Wednesday, June 15, 2005

Boiled or Fried: The Georgia Experience
Posted by Sam at 12:54 AM

This is it... my last day here in Georgia with my little sister. She's in a video conference meeting thingy, so guess what I'm doing? Yep, feeding the addiction. Coffee. Internet. Scone. (Yes, I know... "Scone" isn't typically part of the addict's holy trinity. But damn, that pastry looked so good. I couldn't resist.)

I've taken ten bizillion photos this week. Most of which are of the puppy chewing on stuff... however, some are of me chewing on stuff. The photo's are all nicely tucked away in iPhoto. During the ridiculously out of the way trip home (Jacksonville, FL to Detroit, MI to Hartford, CT), I'll sort through them (and, with the help of this awesome and free little plugin for iPhoto, I might give flickr a once over).

So anyway, about Georgia... ummm... er, that's about all I've got.

No, Georgia is a warm place full of rich culture and southern ideals. Lots of "y'all." Lots of waffle restaurants. Oh... and vultures. I saw lots of vultures.

Could I live here? Probably not. I've lived in New England for the majority of my life. I've got too much New England blood flowing through my veins. The South (at least this part of Georgia (but I can stereotype the entire South based on one visit to one small corner, right?)) is the complete American antithesis of my New England experience. Life here is slow, the landscape is flat, the roads are all highways, and the peanuts are either boiled or fried prior to their consumption.

The Georgian folk are a kind lot though. Kind, friendly, generous... so much so, that upon first encounter, I assumed them all to be under the influence of some sort of mind-numbing medication... Soma, if you will. Of course, my next thought was, "where do I get some of this beautiful product? Do I have to be a Georgia citizen? 'Cause, for the right meds, I could do that." But no, as it turns out they are simply good-hearted people... who happen to boil peanuts. I don't know. It's just something they do. Odd at first, but soon it becomes an endearing part of the Georgian way of life.

It was wonderful to visit my sister, her fiance, and their puppy. It will however, be wonderful to return to civilization.

Oh... worth noting is that my sister's next domicile will be Seattle, WA. No doubt a huge contrast to life in Georgia. She'll be moving in October. I've never been to Seattle. Concerning the west coast, I've never passed Portland, OR as a northernly destination. I am excited for her to move, but my excitement is of a selfish nature. Her being in Seattle gives me a solid reason to visit and explore that city. Sweet. I'll be sure to pack as many flannel shirts as my worn-in-just-the-right-places, purchased-at-the-army/navy-store, 100%-military-issue army bag will allow.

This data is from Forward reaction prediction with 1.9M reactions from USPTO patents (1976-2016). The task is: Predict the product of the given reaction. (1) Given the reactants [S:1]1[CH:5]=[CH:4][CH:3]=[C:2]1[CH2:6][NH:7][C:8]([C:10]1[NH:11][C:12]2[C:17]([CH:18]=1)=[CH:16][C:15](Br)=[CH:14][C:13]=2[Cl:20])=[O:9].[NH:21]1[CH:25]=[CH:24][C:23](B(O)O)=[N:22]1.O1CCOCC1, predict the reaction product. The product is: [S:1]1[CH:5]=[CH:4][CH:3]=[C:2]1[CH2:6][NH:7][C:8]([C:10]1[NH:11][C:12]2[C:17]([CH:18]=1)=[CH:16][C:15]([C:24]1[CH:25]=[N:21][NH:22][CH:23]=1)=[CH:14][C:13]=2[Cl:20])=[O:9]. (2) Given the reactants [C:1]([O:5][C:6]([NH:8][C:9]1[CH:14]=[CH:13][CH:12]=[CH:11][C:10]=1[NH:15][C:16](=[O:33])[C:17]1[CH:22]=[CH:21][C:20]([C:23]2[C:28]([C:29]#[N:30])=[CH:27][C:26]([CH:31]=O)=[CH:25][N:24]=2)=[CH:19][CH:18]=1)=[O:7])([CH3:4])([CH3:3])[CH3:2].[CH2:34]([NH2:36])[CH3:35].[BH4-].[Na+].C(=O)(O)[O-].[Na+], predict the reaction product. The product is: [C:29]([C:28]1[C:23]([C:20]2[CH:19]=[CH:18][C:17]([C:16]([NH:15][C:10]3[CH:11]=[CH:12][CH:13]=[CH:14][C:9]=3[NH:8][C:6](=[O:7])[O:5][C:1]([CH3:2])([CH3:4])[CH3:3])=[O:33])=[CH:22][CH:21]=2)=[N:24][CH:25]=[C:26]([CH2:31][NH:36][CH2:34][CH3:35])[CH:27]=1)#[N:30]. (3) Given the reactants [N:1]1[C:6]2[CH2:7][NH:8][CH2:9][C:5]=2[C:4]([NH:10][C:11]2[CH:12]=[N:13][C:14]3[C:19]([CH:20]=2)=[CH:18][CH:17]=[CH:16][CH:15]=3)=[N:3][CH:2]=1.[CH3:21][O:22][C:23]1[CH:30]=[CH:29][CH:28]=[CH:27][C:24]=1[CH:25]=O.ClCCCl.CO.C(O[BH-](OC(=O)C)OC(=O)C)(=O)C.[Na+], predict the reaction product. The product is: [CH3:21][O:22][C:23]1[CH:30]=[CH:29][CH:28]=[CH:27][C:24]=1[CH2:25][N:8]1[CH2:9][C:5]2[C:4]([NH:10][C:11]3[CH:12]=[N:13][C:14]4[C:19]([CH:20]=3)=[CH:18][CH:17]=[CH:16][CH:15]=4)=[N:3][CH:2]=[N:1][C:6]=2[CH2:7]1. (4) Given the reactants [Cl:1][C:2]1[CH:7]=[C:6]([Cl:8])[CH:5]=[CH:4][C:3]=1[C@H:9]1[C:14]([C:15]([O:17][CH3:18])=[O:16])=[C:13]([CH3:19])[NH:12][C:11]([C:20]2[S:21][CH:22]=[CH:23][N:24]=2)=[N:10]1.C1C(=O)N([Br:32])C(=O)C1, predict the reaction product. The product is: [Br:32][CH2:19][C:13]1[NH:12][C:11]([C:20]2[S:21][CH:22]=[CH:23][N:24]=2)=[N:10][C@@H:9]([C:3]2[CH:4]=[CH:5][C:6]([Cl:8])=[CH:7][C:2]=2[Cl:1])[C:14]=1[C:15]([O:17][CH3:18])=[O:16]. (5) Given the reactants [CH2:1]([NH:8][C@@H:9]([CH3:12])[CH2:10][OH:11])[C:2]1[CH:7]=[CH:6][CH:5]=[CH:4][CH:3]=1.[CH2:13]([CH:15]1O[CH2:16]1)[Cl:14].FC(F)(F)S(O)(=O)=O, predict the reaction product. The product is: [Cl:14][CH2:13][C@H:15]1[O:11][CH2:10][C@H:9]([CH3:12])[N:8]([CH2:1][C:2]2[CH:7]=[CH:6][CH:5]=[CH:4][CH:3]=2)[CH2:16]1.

Grunge ground zero, here I come!

Comments: 3 | Post a Comment | Permalink

But Sam, did you try the boiled peanuts?!!!

Comment By TheDarkLordDerfla on June 15, 2005 9:13 AM

Little sister Mimi here...I would like to explain a few things. GA is not all about Waffle House and Boiled Peanuts. We did sooo much more while Sam was visiting me. We went to the beach, went to the zoo, took the Budweiser brewery tour, ate a lot and shopped a lot. And this is civilization! Sam where is your openness to different culture?? I seem to remember having a conversation with you a few years back about how I have no culture? Is that how it went? Anyway thanks for visiting me in "slower lower" as Dawn puts it and if you are lucky I will let you trash my WA apartment like you did this one!

Comment By Anonymous on June 16, 2005 6:46 PM

i love seattle.

also, mimi! congrats!

Comment By Dr. Kennedy on June 17, 2005 6:33 PM

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Sam Who!?
Sam is an amazing and humble guy. Once, he rushed into a burning building, up six flights of stairs to save a kitten from certain death. He speaks eight languages, has mastered three varieties of martial arts, is a wine expert, and is a pulitzer prize winning author. Sam is an international heart-throb who prefers a quiet evening at home knitting afghans for the homeless, to the go-go, glitz and glamor of the party scene. I think the day he won the silver medal for ballroom dancing at the 98 olympics was the happiest of his life. Pretty impressive for a guy who never finished the 8th grade. - Carrie, 04
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